So, the piece above kinda came out of that inspiration…to not conform, to challenge certain ways of thinking, and furthermore, to continue exploring my own creativity just for the sake of creating and enjoying. This is what speaks to me. I hope that in your own journey, you are also exploring what speaks to you and listening to those whispers!

Cheers!

hope

art and creative expression give me hope when I’m feeling depleted and need to re-connect to my heart and soul

This weekend I had the opportunity to volunteer for an event facilitated by TBRI (Trust-Based Relational Intervention) practitioners, Casey Call, PhD and Daren Jones, Training Specialist. The first event was called Trauma-Informed Classroom and the second was a Fost/Adoptive Parent Family Activity Camp. At the camp, fost/adoptive parents learned different interventions based upon the three principles of TBRI (Connecting, Empowering, Correcting). There were sensory bins filled with all kinds of stuff, weighted superhero sock creations, glitter bottle-making, and more in our area, the Empowering Station. I was stationed at the Essential Oils Center, which was awesome because I love essential oils. I talked to fost/adoptive parents and their kids about different essential oils and their properties, e.g., calming, alerting, immune support, etc. Kids got to smell a variety of oils, pick their favorite, and add some drops to a miniature roller ball container (with carrier oil) to take home.

The Trauma-Informed Classroom training was for fost/adoptive parents, teachers, camp counselors, etc., who work with kids from hard places. Attendees learned strategies to help kids who’ve experienced significant trauma in a group/classroom setting and may have difficulties self-regulating or managing emotions. It also provided a brief intro to how trauma affects the brain and neurochemistry, as well as causes gaps in a child’s development, which I won’t get into here. The events gave me hope that fost/adoptive parents can learn an evidence-based approach to help kiddos learn to regulate better and learn to connect with and empower their kids. It gave me hope that there are interventions out there to help fost/adoptive parents, but also that there are parents out there seeking help. The weekend was impacting for all who attended, including the volunteers. It was cool to see parents and kids connecting and having fun together. And the smiles on the kids’ faces were precious.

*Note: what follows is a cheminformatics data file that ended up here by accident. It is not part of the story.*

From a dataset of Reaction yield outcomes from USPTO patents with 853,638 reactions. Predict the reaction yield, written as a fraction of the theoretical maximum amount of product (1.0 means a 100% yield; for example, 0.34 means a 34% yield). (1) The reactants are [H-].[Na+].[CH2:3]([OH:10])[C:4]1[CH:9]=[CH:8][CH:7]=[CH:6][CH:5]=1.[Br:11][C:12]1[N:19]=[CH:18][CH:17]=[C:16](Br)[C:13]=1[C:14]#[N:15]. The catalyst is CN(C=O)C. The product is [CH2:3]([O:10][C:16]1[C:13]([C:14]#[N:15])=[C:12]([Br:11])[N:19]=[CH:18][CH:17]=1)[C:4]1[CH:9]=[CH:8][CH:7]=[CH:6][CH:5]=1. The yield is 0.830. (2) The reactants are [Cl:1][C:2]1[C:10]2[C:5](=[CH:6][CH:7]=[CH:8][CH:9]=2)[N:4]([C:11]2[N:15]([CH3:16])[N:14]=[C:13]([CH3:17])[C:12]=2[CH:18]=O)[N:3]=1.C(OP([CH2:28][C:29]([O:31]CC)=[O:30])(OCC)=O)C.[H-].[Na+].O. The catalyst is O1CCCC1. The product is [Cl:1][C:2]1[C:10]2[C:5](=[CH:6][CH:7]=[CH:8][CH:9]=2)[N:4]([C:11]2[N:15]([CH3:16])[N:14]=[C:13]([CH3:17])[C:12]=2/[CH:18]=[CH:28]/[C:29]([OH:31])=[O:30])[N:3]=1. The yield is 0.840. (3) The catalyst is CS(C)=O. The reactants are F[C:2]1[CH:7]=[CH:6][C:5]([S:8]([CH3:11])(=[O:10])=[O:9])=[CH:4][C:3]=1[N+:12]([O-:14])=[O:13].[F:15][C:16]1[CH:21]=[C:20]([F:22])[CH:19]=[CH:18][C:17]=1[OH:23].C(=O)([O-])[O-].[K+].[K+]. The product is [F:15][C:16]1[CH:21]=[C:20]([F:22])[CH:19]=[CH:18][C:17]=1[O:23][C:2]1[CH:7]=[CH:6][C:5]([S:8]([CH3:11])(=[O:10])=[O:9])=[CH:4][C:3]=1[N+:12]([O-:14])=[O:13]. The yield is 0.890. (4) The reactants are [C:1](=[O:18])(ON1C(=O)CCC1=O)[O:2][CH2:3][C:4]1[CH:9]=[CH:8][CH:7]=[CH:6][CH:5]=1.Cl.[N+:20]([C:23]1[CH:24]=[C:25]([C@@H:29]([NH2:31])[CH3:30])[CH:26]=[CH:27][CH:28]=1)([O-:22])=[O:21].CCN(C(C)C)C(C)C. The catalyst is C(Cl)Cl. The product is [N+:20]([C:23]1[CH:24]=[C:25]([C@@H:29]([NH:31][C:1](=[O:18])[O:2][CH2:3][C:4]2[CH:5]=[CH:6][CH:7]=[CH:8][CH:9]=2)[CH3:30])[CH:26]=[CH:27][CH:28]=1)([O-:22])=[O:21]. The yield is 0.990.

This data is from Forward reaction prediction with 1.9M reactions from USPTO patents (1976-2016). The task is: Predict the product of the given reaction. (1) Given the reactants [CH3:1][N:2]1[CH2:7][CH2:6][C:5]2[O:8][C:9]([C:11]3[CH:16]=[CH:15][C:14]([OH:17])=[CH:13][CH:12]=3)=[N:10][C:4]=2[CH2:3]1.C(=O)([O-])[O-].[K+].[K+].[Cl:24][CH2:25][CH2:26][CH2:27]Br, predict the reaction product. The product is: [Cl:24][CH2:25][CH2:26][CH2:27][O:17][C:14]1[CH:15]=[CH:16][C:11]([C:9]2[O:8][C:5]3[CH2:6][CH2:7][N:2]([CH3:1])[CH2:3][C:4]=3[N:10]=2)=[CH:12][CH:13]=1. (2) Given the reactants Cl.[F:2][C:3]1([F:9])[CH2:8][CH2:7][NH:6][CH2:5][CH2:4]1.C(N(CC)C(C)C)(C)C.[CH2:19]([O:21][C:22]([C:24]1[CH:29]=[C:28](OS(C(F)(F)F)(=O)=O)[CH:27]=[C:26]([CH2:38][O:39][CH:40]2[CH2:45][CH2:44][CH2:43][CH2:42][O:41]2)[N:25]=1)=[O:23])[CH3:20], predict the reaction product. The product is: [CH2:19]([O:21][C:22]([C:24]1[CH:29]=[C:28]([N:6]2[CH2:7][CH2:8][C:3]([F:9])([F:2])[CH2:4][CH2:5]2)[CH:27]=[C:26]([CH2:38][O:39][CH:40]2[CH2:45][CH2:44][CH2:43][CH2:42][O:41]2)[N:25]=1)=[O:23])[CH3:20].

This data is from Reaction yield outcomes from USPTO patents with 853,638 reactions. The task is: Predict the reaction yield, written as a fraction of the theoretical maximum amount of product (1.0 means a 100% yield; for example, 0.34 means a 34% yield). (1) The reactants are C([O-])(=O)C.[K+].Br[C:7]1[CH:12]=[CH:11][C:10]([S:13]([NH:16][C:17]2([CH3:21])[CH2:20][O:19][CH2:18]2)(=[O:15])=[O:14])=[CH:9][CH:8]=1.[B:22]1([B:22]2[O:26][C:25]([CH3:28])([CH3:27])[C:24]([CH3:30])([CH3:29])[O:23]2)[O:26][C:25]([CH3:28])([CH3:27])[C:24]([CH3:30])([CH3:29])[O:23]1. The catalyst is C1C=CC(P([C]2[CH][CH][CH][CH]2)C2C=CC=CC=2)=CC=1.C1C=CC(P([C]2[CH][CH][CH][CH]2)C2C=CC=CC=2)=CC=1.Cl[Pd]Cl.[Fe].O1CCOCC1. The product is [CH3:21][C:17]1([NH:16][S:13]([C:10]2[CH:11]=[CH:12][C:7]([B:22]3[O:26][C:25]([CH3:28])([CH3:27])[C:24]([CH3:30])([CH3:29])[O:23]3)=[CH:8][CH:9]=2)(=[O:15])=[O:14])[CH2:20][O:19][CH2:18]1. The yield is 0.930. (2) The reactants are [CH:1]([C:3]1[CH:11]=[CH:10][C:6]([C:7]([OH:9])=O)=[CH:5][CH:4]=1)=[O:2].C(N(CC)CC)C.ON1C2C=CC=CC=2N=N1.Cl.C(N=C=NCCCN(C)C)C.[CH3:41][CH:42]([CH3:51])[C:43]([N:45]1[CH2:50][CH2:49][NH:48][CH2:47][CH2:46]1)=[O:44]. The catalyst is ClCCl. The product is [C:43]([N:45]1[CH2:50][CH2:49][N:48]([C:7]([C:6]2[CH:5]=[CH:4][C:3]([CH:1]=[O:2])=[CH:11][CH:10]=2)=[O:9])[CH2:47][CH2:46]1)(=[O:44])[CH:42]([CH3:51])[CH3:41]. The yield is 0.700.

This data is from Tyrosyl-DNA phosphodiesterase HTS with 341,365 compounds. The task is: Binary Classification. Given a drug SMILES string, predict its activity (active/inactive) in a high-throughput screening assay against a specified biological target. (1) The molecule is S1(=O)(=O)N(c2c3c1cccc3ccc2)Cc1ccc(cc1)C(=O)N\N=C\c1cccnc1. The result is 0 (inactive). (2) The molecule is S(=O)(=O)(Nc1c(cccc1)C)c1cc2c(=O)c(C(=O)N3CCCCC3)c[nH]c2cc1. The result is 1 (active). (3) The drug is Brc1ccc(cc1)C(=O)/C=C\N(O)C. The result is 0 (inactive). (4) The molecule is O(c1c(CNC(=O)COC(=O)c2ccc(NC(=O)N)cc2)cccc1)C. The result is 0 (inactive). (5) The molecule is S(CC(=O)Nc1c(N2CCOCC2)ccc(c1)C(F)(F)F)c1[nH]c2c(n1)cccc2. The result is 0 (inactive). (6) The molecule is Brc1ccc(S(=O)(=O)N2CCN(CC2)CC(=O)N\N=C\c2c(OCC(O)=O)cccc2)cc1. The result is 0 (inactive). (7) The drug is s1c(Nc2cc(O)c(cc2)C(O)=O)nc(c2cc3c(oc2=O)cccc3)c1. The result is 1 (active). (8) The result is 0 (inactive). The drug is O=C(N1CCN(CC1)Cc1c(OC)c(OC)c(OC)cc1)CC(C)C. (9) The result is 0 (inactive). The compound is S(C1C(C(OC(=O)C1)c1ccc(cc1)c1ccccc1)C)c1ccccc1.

I created the piece above over the weekend, along with a couple of other sketches, using colored pencils mostly. Although the weekend events were great, I was completely exhausted afterwards. Often in my profession, I feel hopeless that anything I do makes a difference. The work is difficult, but the feeling of reward or gratification is low. Art and creative expression give me hope and fill in the gaps when I’m feeling depleted and need to re-connect to my heart and soul.

lots of inspiration

Over the last week, I’ve been drawing like crazy. It’s become addictive! I’ve been doing lots of experimenting and exploring. In many ways, the pieces reflect my own personal struggles. The piece above is really about being kind. Kind to myself and others. Probably one of my biggest life values.

girl behind barbed wireThe next piece reflects what it feels like to me to be indecisive, like a girl caught behind a barbed wire fence. I struggle with indecision and with often making the wrong decision, in retrospect. I guess another way to to look at my poor decision making is that it’s provided a learning opportunity of some sort. Usually a painful learning experience, but nevertheless, an opportunity to learn and grow. One of the things that I’ve been most indecisive about is my career. I still don’t feel like I’ve found the right one, or if there even is a right one, despite thousands of dollars in student loans I’ve accumulated for a master’s degree. So sad, but true. The things I most love – art, music, writing – do not make for promising or stable careers. I admire those individuals who are able to make a living using their creative talents.

joy

The last piece I think reflects joy because art makes me so happy. I’m planning to buy better art supplies soon so that I can improve shading and adding texture, but for now am happy that I have any supplies at all. So much to explore…Happy drawing!

Cheers…